Kaktovik, Alaska 2016

Whilst this powerful vignette is unusual for me, I hope that those who know my mind well, will guess that I have taken it. If so, that would be very gratifying, because I want to be understood just as much as I want to be collected. I have never used street lights, buildings and telegraph poles as part of any “non-staged” narrative before, but their inclusion in this image deliberately suggests an imminent and unwelcome encroachment into mundane village life by the most dangerous of predators on the planet. The picture was preconceived in London. I think the human detail does not only complement the bear, it makes the photograph relevant. Relevance is a big word for me on my journey.

The reality is that communities such as Barrow, Prudhoe Bay and Kaktovik in Alaska and also Churchill in Canada are accustomed to the daily presence of polar bears until the adjacent sea water freezes in the autumn. The cohabitation is a surreal situation – perhaps without equal on the planet. The end of the seasonal tenancy of the bears is being pushed out over time as a result of global warming and the villagers in these remote outposts have accepted white bears as a way of life.

Ironically, it is around Halloween that polar bear activity around these villages peaks. Every night sirens go off and gun shots are fired by vigilantes patrolling the modest grid street plans. The record number of bears counted around Kaktovik (the location of this image) at this time of year is recorded as a jaw dropping “90”.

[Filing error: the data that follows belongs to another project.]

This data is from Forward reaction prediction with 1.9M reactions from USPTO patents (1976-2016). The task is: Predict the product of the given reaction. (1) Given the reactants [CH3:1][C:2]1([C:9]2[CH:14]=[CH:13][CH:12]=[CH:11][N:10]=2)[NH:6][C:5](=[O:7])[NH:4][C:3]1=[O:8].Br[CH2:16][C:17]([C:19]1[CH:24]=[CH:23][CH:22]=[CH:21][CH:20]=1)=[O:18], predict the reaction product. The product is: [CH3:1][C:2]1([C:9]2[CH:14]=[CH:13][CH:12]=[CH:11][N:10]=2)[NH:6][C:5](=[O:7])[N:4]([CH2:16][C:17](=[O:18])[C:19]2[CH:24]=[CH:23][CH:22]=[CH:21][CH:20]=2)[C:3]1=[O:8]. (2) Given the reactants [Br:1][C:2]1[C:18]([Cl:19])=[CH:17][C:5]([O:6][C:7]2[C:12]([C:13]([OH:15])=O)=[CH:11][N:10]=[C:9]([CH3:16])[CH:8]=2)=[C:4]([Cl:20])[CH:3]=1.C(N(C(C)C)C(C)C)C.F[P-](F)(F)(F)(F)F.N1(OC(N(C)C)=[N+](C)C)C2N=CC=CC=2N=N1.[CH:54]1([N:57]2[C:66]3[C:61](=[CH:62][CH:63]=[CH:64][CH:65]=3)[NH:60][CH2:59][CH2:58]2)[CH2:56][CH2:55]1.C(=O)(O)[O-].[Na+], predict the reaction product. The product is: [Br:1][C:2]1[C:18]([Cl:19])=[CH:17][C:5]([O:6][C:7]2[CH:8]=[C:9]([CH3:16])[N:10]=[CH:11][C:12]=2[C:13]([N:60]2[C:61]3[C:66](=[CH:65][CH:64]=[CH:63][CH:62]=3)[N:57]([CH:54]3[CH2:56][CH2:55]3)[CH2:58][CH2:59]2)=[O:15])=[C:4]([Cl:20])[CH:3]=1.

I have come to the safe conclusion that the Inuit elders from the coastal villages of the Beaufort Sea know all there is to know about polar bears. Their words are not words for “fast food” documentary television – they just say it as it is – it is their life. They respect the bears more than fear them and don’t just tolerate their presence – they admire their presence. The Inuit way of life is under just as much pressure as the polar bear way of life – after all, both are victims of our warming planet. I sense a solidarity born out of a common environmental enemy. The polar bears in these coastal communities are – in the main – not malnourished. Indeed, look at the size of this female – she must weight all of 1,200 pounds – seven times the average man. Her positioning just before sunrise was integral to the strength of the image and sunrise up there at Halloween time is around 9.30 am. These are short days.

Not all polar bears are starving – trust me – this assignment was not my first rodeo in the arctic. Polar bears can still be imperious, magnificent and sovereign. This one most certainly is. I am very tough on myself, but I know that “My place or yours?” is a special picture and I get quite emotional just looking at it.


LARGE: Edition of 12

  • Image: 56" x 88"
  • Framed: 71" x 104"

STANDARD: Edition of 12

  • Image: 37" x 59"
  • ​Framed: 52" x 74"

We ship worldwide and use a multitude of providers to safely deliver your artwork. Domestic delivery and installation may also be available via Hilton Asmus Contemporary’s private art shuttle. Please inquire.